Under what circumstances it began, no-one knows, but Ransome started with confidence and fluidity. It’s the middle of the fourth summer, no more than a few days after the events of The Picts and the Martyrs. Tom Dudgeon and the twins are elsewhere, leaving Joe, Bill and Pete, the Death & Glories, as the only Coots in Horning, feeling bored. Dick and Dorothea are at that lake in the north, and Jonnatts are sending a newly built motor cruiser up there. The boys eagerly watch it being transferred to a lorry back, with Bill’s Dad going north to transfer it to its owner. The boys are wondering about how they might use the cruiser to get a message to the D’s, when a chance remark from Mrs Barrable gives Joe an idea.
On the pretext of sneaking on board to look inside the cruiser, Joe sends himself and his friends on a journey north, to the Lake, as stowaways.
The segment is beautifully written and would have needed little by way of polishing. Typically, having carried the tale deep into the night and the north of England, Ransome reverted to his usual style and broke off, to pick up the story a little further ahead. In the interim, the D&Gs have got off the boat/lorry at a stop, only to find it driving away without them, leaving them marooned in a completely foreign place. What’s worse, Joe’s white rat is still on the boat.
Somehow or other, the boys get to Rio Bay, enjoying their first, awed sight of the lake on the way. Ransome picks things up with them working their way through the boatyards, searching for the lorry, which has already set off home, and for the cruiser, which they eventually find. When looking through the porthole, they see not only the owner, but also Ratty, out on the table, being fed cheese.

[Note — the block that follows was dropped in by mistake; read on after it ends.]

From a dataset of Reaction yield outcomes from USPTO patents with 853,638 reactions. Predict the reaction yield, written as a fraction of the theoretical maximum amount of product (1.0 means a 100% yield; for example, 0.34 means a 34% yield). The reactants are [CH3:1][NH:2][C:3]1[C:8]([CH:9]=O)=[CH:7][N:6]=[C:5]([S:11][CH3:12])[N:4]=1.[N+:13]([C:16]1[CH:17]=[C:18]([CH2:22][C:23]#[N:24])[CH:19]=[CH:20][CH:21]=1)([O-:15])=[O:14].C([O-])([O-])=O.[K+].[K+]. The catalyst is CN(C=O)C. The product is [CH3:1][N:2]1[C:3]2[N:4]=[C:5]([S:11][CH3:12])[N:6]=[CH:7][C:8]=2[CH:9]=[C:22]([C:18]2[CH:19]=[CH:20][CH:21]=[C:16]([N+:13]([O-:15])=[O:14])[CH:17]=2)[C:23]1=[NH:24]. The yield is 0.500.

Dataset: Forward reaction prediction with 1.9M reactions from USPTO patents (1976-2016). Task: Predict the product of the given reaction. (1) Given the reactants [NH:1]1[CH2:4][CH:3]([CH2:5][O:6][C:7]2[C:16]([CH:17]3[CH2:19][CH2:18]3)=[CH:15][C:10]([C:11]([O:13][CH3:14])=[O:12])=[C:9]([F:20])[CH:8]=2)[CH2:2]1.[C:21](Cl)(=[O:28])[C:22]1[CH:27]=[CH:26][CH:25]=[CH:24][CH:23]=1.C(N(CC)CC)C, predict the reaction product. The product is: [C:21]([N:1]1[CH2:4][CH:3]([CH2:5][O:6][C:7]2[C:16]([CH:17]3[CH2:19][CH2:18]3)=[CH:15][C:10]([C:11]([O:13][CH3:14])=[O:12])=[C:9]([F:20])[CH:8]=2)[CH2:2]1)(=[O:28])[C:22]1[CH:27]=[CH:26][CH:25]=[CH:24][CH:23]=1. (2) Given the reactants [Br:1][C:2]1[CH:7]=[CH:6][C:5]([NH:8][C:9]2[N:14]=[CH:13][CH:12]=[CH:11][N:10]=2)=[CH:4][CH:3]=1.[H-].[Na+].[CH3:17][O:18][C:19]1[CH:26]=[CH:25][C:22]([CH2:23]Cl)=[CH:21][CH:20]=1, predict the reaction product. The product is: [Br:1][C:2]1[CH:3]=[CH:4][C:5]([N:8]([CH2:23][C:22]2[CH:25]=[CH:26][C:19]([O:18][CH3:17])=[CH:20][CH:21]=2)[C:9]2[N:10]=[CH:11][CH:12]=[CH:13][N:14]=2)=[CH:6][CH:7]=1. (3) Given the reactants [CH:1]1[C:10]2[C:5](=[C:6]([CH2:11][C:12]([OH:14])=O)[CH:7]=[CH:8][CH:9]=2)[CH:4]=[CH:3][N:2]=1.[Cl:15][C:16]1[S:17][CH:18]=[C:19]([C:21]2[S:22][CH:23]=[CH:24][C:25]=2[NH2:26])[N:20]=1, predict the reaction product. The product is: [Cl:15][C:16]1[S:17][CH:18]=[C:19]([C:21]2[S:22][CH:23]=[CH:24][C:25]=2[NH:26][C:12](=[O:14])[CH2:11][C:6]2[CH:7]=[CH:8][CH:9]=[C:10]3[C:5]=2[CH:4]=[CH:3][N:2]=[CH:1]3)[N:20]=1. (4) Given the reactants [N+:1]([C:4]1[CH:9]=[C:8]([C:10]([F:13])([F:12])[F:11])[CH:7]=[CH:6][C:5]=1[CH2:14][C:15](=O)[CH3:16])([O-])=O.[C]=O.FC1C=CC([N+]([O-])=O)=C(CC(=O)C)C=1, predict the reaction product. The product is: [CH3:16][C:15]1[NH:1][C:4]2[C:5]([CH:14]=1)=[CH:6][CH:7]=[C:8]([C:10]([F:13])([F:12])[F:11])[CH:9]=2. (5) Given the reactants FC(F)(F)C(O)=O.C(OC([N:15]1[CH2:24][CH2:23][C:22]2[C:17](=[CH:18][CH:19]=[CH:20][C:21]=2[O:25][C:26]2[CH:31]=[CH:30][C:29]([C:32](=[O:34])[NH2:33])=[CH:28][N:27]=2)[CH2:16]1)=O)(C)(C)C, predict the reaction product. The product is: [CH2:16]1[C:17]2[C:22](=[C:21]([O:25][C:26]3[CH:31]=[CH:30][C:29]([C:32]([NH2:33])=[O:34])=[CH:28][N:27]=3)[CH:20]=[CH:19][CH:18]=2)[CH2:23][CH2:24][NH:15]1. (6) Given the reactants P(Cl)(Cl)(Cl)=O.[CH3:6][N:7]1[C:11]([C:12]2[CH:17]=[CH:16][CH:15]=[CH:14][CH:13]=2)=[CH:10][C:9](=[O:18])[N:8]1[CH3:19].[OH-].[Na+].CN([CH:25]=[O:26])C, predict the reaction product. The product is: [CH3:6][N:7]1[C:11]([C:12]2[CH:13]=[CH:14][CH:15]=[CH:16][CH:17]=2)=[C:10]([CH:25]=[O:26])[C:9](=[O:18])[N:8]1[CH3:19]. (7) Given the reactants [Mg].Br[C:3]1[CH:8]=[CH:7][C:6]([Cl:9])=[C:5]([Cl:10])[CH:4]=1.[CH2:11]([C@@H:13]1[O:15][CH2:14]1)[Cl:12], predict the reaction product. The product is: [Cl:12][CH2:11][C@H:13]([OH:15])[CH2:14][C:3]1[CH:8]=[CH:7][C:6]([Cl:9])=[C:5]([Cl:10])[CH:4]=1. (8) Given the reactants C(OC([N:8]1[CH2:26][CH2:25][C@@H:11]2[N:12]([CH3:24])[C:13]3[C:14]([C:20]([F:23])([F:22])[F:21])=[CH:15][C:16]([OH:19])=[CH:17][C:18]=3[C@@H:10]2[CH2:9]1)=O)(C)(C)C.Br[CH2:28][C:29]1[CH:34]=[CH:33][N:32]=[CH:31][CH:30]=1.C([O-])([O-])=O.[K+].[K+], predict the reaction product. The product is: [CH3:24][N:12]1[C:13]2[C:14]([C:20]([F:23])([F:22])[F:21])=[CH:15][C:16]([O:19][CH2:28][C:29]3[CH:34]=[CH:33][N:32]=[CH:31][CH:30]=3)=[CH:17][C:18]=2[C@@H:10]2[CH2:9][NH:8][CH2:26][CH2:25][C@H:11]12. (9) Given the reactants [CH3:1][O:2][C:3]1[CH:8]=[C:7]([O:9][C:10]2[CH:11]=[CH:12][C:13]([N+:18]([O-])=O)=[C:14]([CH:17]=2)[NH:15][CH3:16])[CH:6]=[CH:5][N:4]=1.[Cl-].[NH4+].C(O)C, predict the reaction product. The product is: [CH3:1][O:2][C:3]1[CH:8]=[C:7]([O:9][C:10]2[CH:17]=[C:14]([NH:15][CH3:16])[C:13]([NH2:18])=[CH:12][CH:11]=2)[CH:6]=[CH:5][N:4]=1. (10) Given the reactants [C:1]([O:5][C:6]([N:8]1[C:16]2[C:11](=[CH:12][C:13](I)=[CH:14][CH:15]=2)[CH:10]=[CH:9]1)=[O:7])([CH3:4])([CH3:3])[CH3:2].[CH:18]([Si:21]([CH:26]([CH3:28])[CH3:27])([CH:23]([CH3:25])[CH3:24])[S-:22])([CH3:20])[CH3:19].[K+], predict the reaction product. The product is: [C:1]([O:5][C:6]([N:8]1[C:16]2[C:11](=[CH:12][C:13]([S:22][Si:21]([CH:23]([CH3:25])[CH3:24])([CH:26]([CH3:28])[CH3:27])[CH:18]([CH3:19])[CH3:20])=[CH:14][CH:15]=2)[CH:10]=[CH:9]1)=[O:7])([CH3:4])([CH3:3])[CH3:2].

There’s only one coherent section left. As with the owner of the Cachalot in The Big Six, the community of fishermen prevails. The cruiser’s owner agrees to drop the boys at the island whilst he goes on to the foot of the lake. Ransome picks up for the very last time as the cruiser approaches the island. Three small boats pull out from it. One is being sailed erratically, and capsizes. The Salvage Company rushes to the rescue, Joe in charge. There’s a squeak of “Dick, Dick, it’s the Death & Glories!”. Bill reaches down and grabs somebody’s hair to haul them up, only for the swimmer to wriggle free and smack him one across the side of the head. “Did that hurt? Jolly good if it did,” says a loud, cheerful voice. And that was the absolute last word.
What scuppered this fledgling book? Obviously, all the issues we’ve already discussed, of age, lack of confidence, lack of the energy to persist. The notes of what else might have been are interesting. They depict the D&G’s as being in obvious trouble, having to wait for someone to raise the money to collect them by train, in the knowledge of serious trouble when they return to Norfolk. There was a possible ending, one worthy of Ransome in his prime: all the children are on the houseboat one afternoon, when Captain Flint is away. The wash from a Lake Steamer breaks the old anchor chain and a fleet of three small boats, marshalled by the D&Gs, keeps the houseboat from being washed aground until Captain Flint gets back and rolls out the other anchor. For saving the houseboat from ruin, the D&Gs have their fares home covered and a dollop of pocket-money to boot.